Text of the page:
Music’s sultry, mystical quality comes not from the instruments that combine to produce a perfect merging of sound nor the finesse of the players nor even the individual composition they chose to perform. Actually, what makes music intangible is the collision of all these facets, as well as its unique ability to send the listener to other planes. When done right, music is capable of having an impact, creating a certain ambiance and eliciting images of beautiful places beyond the listener’s imagination.
Or so the “Made in the U.S.A.” concert, which kicked off the fall semester season, successfully accomplished. On Saturday, Sept. 17, at 8 p.m. in Slosberg, the Solar Winds Quintet brought euphonious delight back to Brandeis. The dream team, which enchanted the audience and brought any and all conversation to a halt, consisted of Jill Dreeben on flute, Diane Heffner on clarinet, Neil Godwin on French horn, Charlyn Bethell on oboe and Neil Fairbairn on bassoon.
These five players have all led illustrious careers with lifelong experience honing their craft. Although the audience was primarily made up of non-Brandeis students, this should not serve as a reflection of the quality of the performance; on the contrary, it would seem that Brandeisians are entirely unaware of the various free events that are available on campus.
The Solar Winds’ lineup was composed of three pieces, two of which were in the first half of the program. Their first piece, which has the positively ethereal title Three Summer Dances, showcased three major shifts in mood within its movements. Composed by Joseph Turrin, the only composer of the bunch who is still alive, the song has a more modern vibe that is simply irresistible. It also highlighted both the strength and diversity of sound in what is a uniquely American composition.
The second piece of the night, Quintet for Winds, was similarly composed of three movements: Allegro risoluto, Andante and Moderato-Allegro con spirito. Perhaps the most graceful and intimate musical composition of the night, Quintet for Winds brought forth images of candle light, sandy passageways and ornately decorated clay houses. Robert Muczynski’s work, which had come to life with the hands of five very talented musicians, showed how instrumental expertise, breath support, dynamics and group chemistry can elicit great, if not out-of-this-world results. What made the composition memorable was definitely the players’ comfort with each other and obvious comfort performing the piece. Unparalleled unison and amazing poise helped ensure that “Made in America” rose in the ranks to one of Slosberg’s most notable performances.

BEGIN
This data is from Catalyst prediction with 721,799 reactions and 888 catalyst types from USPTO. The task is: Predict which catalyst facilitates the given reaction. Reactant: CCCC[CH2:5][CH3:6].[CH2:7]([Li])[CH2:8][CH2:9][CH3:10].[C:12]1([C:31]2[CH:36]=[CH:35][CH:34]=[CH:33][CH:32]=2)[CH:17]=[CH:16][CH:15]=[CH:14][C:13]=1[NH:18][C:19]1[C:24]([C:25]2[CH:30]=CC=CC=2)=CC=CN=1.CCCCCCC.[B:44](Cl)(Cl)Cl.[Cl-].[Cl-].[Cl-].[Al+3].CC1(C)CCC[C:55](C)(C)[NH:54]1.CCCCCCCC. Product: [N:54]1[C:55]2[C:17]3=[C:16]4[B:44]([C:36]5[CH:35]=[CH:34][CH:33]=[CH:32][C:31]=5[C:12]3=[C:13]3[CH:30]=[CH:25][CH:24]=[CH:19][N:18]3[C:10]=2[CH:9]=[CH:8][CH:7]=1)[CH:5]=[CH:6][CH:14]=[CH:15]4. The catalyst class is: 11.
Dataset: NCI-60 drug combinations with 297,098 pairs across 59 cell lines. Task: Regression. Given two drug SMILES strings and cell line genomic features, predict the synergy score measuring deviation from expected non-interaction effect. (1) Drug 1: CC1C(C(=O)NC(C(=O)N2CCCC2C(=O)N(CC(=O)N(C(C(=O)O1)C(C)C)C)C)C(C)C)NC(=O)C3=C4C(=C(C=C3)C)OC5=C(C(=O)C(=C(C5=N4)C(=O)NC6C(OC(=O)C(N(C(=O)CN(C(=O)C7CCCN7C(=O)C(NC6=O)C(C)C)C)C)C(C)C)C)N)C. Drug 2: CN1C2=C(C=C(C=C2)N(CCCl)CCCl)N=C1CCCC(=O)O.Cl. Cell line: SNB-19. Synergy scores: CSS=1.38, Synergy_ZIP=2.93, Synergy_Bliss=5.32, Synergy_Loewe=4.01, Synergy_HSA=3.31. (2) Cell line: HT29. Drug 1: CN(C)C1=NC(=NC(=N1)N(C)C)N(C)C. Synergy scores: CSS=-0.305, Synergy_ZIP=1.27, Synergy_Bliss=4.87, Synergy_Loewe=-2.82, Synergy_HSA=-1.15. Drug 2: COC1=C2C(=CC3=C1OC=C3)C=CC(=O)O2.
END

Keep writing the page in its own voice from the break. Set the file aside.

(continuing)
The group finished the night playing yet another cleverly titled piece, called Serenade for Quintet. Steven Stucky’s composition is comprised of five movements in total, with gorgeous Italian titles such as Con fuoco, Notturno, Allegro scorrevole, e Calmo and con tenerezza. Each of these movements has no relation to the others, though they do, in fact, seem to contrast the next movement. The composition Serenade for Quintet banks its success on the merging of very different registers, so that the flute and the bassoon provide a great dichotomy to the piece. Overall it is a wholly serious work which has a hint of playfulness in the final movement that was an absolute delight to behold.
When the term serenade was first used to describe music, it once signified that the composition was played outdoors to entertain listeners at night. However, this meaning later completely changed with the ushering in of Mozart, Brahms and Schoenberg. Ever since, the term serenade has been used to describe more formal, indoor concertos, and the same applies to Serenade for Quintet.
The first draft of Stucky’s composition was written in 1989 in Los Angeles and was later completed in 1990 in Ithaca, New York. The piece, in its entirety, takes about 16 minutes to perform, and the first time it was performed was later that same year at Penn State University.
Despite having attended a multitude of Slosberg performances during my academic career at Brandeis, Solar Winds’ “Made in the U.S.A.” was pure gold, an obvious thrill that reeled me in like no other concert in the past ever has. To those who think that instrumental music is boring, pompou and strictly outdated, wait for the next concert the Brandeis Department of Music will hold on Sept. 24—you just might change your mind on that front.